– Do we want ATVs and snowmobiles to go through wilderness preserves for moose and deer?
– Does the Government of New Brunswick follow their own Environmental Impact Assessment law?
– Do we want our environmental regulations to be ignored for large development projects such as snowmobile hubs, campground parks, pipelines, and open pit mines?
– Do we want our park management plans to be ignored for large development projects?
– Do campers and hikers want ATVs and snowmobiles to use their trails in Provincial Parks?
– Why can’t the snowmobile trails stay along the outside edge of the provincial parks like in other provinces such as Quebec?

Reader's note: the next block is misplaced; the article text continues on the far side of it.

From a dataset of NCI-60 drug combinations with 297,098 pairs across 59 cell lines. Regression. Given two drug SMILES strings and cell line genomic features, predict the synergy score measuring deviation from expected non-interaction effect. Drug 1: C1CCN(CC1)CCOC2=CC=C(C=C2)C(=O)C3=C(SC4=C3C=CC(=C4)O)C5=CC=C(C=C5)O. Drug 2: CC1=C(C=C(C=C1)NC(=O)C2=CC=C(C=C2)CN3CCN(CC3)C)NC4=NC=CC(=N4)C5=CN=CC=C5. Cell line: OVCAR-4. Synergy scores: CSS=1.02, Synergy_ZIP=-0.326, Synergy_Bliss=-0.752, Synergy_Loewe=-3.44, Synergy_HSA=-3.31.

– How much will the encroachment of ATVs and snowmobiles damage the international reputation of Canada’s Appalachian Trail? Mount Carleton is a designated part of the International Appalachian Trail.
GENERAL REGULATION – PARKS ACT
(PAGE 18) Schedule A.1
“Wilderness Park – Mount Carleton”
GENERAL REGULATION – PARKS ACT
11(1) No person shall operate a motorized snow vehicle, off-road vehicle, all-terrain vehicle or all-terrain cycle in a provincial park other than in an area designated by the Minister for the use of such vehicles.
Parks Act Review
“The response paper outlines the public input received in the process to update the New Brunswick Parks Act for the 21st century. As the original Act was proclaimed in 1961, this review has been more than 50 years in the making. Such an extensive exercise takes research and planning:”